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Taxation of the Trust in Switzerland

Tax treatment of the trust in general
The trust has no legal personality. Nor can a trust be considered a "foreign legal entity" within the meaning of Art. 49 para. 3 LIFD and Art. 20 para. 2 LAI. As a result, a trust cannot be a taxable entity under Swiss tax law. Therefore, following the prevailing doctrine, unlike what happens in other countries (e.g. Italy and Great Britain), in cases where the assets of the trust cannot be attributed either to the settlor or to a beneficiary, the trust itself will not be considered as a legal entity.

However, on 12.1.2022, the Federal Council initiated an preliminary project to discuss the likely introduction of the Trust in the Swiss Bond Code, which will expire on 30.4.2022. Therefore, the taxation of the Trust will also have a significant impact, which we will discuss in the next official introduction.

At present, the following considerations apply.

Tax treatment of the trustee and the protector
In line with the prevailing doctrine, the Circular prescribes that neither the assets assigned to the trustee nor the income derived from them are taxed. In accordance with the principle of taxation according to economic capacity, the trustee may not be charged for any assets or income to which he has no economic claim.

Tax treatment of settlor and beneficiaries
The assets and income of the trust (capital, capital gains, current income) are allocated for taxation to the settlor or beneficiaries (principle of transparency).  Swiss tax law has incorporated the theory of asset enhancement. The decisive moment is that of the realization of the income, an income must therefore be considered acquired when the taxpayer has received the benefit or has obtained a certain right to receive it.

Taxation of Revocable Trust
In the case of a revocable trust, the settlor reserves the right to revoke the trust and return the remaining assets to her/his estate. Thus, no permanent removal of assets from the settlor will take place. For a tax assessment of whether the trust is a revocable or irrevocable trust, it is necessary to look at the specifics of the deed. Essentially, a case-by-case review must be performed. In the case of the formation of a revocable trust, the settlor does not permanently transfer his or her assets to the trust. The substance and income arising from the trust assets thus continue to be imposed on the settlor at his/her residence. During the existence of the revocable trust, the assets of the trust and the income it yields are imposed on the settlor with income and estate taxes. Capital gains that are earned from the substance of the trust are exempt, at least as long as the settlor does not qualify as a professional securities dealer.

Tax consequences upon liquidation of revocable trust
The trust is a durable institution. However, English trust law prohibits the existence of a trust without a time limitation. However, English trust law prohibits the existence of a trust without a time limitation. There is also the possibility of dissolution of a trust. When a revocable trust is liquidated, a difference must be made depending on whether the trust assets are devoluted to the settlor or devolved to the beneficiaries.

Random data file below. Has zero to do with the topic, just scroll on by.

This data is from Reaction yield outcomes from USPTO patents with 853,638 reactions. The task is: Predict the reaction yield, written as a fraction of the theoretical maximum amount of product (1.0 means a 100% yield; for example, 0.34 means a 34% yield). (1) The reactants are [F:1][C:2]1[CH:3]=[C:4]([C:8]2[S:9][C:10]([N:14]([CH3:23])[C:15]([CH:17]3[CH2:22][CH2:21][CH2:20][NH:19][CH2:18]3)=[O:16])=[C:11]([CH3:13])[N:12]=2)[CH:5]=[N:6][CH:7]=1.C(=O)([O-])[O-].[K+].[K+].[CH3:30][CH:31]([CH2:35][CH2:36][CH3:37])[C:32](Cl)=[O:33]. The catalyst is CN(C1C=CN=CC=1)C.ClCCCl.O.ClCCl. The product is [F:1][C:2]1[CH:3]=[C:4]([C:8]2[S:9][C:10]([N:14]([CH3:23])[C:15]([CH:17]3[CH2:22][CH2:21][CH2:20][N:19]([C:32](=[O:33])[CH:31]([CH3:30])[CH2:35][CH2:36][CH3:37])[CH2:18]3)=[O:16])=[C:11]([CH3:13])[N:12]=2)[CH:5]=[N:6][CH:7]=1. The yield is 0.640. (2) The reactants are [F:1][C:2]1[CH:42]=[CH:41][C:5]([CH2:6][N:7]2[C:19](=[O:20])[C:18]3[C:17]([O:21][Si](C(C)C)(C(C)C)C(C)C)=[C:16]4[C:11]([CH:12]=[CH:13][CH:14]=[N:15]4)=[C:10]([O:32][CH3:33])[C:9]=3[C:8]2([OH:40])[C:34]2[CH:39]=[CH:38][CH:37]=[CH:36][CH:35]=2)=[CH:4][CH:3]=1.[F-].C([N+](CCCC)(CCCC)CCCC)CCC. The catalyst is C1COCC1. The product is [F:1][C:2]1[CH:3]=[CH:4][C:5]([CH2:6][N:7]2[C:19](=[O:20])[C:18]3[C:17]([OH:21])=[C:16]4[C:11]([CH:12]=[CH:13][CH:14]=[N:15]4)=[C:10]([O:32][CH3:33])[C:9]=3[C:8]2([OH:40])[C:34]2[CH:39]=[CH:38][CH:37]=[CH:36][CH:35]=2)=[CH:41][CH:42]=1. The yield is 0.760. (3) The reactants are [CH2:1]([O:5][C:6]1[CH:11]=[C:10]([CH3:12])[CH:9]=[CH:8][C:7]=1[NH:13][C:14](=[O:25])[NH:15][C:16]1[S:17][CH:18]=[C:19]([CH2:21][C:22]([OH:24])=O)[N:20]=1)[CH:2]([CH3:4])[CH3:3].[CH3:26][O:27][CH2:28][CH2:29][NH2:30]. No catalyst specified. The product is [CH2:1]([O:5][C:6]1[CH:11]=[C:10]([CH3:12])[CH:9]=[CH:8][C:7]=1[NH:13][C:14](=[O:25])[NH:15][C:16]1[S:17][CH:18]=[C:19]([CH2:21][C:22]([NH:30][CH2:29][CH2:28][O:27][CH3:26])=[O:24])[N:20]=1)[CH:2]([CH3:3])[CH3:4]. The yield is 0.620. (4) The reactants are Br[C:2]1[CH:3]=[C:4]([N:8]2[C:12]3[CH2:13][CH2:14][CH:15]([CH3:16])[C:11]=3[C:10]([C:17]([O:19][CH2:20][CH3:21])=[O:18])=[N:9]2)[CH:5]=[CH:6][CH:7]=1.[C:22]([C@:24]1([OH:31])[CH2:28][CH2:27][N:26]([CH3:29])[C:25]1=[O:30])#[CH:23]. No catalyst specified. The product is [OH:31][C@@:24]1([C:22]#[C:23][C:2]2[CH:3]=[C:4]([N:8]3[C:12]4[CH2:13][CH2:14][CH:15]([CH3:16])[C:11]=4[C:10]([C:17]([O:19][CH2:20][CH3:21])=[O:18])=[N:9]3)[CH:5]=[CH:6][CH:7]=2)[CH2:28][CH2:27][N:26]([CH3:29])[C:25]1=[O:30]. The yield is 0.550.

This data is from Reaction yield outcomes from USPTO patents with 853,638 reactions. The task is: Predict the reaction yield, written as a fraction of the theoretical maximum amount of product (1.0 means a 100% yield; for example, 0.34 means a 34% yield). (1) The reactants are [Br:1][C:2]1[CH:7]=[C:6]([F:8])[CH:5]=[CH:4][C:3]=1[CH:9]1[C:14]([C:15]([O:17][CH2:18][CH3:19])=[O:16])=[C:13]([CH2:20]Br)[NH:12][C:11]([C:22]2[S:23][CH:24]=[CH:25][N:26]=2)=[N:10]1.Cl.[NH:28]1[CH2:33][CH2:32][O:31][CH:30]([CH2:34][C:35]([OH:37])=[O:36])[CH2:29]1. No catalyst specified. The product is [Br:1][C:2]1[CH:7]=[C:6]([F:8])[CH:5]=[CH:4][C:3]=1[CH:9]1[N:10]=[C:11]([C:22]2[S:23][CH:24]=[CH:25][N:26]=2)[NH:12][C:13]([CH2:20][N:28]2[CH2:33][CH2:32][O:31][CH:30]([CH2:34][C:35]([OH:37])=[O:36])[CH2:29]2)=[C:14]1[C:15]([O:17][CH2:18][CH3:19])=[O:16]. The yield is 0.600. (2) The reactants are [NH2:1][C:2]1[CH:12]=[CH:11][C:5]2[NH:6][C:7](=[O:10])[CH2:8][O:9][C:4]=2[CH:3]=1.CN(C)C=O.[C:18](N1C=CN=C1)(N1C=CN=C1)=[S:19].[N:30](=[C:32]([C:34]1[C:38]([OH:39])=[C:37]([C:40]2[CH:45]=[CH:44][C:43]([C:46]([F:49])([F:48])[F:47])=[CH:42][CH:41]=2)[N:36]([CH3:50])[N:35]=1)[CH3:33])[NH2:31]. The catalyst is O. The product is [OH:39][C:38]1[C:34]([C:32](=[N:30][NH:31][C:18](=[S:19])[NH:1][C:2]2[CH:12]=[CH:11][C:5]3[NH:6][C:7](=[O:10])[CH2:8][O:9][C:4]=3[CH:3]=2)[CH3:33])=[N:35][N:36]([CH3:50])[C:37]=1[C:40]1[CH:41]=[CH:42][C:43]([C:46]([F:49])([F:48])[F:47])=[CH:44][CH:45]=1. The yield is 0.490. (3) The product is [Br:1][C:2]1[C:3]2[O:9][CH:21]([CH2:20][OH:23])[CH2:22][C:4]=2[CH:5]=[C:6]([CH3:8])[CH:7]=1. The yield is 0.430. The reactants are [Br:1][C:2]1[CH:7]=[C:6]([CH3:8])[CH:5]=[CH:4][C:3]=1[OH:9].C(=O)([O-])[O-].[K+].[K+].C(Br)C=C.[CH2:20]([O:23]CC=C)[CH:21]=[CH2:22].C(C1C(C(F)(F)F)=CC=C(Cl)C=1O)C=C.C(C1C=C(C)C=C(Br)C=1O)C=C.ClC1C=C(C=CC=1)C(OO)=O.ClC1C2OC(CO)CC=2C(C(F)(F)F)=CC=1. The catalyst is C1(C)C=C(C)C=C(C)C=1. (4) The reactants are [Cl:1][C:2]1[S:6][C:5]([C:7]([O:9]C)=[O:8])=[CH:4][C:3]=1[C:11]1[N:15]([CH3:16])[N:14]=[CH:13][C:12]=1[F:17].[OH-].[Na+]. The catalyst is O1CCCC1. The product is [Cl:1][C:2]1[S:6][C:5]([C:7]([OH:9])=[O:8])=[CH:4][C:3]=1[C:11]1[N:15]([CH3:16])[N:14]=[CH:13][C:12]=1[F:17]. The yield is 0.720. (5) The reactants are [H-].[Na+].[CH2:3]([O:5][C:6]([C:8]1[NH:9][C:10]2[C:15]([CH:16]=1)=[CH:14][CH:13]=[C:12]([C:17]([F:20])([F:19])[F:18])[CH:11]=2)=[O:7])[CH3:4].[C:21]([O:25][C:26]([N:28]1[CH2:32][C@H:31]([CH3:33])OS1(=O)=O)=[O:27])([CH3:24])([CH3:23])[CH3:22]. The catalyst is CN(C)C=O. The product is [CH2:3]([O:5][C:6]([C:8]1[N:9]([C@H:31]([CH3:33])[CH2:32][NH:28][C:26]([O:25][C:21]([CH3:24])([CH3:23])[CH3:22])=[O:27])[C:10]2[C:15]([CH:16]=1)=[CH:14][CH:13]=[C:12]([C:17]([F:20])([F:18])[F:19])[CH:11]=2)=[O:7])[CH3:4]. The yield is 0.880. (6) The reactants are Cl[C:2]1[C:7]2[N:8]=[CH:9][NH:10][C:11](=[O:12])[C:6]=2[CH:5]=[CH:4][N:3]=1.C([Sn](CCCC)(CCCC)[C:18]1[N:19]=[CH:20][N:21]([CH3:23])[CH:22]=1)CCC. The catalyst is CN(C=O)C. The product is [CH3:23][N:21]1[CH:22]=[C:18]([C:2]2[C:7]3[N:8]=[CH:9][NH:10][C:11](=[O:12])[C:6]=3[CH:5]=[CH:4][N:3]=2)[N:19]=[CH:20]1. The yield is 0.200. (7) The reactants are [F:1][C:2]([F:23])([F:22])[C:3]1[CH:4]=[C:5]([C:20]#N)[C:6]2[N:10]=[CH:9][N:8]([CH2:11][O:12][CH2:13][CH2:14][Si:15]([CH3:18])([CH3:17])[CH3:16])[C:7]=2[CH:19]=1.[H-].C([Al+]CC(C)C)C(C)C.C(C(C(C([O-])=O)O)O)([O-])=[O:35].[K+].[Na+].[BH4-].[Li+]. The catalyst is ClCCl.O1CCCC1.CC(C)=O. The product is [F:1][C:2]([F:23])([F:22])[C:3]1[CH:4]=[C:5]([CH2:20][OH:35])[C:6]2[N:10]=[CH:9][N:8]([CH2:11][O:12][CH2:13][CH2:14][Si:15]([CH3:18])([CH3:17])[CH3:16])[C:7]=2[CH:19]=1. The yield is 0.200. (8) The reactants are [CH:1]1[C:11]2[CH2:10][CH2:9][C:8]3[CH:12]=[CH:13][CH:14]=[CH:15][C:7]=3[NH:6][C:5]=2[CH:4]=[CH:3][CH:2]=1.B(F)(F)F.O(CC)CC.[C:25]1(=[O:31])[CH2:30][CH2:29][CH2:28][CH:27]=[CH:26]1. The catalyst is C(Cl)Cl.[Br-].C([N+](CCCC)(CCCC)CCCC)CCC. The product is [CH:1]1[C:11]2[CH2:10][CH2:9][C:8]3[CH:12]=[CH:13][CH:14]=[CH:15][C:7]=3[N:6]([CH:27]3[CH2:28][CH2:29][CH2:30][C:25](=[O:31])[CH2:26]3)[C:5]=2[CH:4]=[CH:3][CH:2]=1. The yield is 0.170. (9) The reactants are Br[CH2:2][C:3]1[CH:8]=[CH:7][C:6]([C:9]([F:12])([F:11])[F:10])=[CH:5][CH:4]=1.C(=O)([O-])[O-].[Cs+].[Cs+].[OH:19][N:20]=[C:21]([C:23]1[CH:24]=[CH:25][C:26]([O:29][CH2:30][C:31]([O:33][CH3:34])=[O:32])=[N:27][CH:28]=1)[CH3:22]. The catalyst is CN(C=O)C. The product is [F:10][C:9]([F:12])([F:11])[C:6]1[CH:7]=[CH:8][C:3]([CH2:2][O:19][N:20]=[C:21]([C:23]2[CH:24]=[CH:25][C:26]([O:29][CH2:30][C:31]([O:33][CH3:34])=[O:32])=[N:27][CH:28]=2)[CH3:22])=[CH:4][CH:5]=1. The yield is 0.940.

In the first case, where the trust funds are "devoluted" to the settlor, this has no tax consequences. If the trust is now liquidated, this causes no difference from a tax perspective.
In the second case we are in the presence of a donation from the settlor to the beneficiaries. Such action carries the same tax consequences as "distributions" during the existence of the trust.

Irrevocable Trust Taxation
In the case of an irrevocable trust, the settlor makes an irrevocable devolution of the trust assets to the trustee. In this way the transfer of assets is definitive. The settlor has no ability to cause the dissolution of the trust, to be appointed as a beneficiary, or to determine a reversion of the trust assets to himself. The beneficiary thus has a position comparable to that of the usufructuary.
Since the transfer of assets to the beneficiaries as a result of the establishment of an irrevocable fixed interest trust takes place without a counter-performance and the beneficiaries themselves obtain a legal claim which is enforceable in court, in accordance with the provisions of the trust deed, the transaction is regarded as a donation. The determination of the rate is governed by cantonal powers.

As part of the liquidation, the trust assets are transferred to the beneficiary. Since the trust assets had already been subject to gift tax at the time of its formation, these assets are not subject to further taxation.

Withholding tax refund
Since trusts are not mentioned in Art. 4, para. 2 of the LIP, their distributions to beneficiaries cannot be subject to withholding tax. In the absence of legal personality, the trust may also not file a claim for refund in its own name. In international relations, however, the regulations and references to double taxation conventions are not affected. These principles apply to all types of trusts.

NOTE: Further reading required

These considerations on the taxation of the Trust in Switzerland are of a general nature and are updated to the year 2021. A case-by-case analysis is necessary to get an accurate picture of your personal situation and the resulting tax impacts.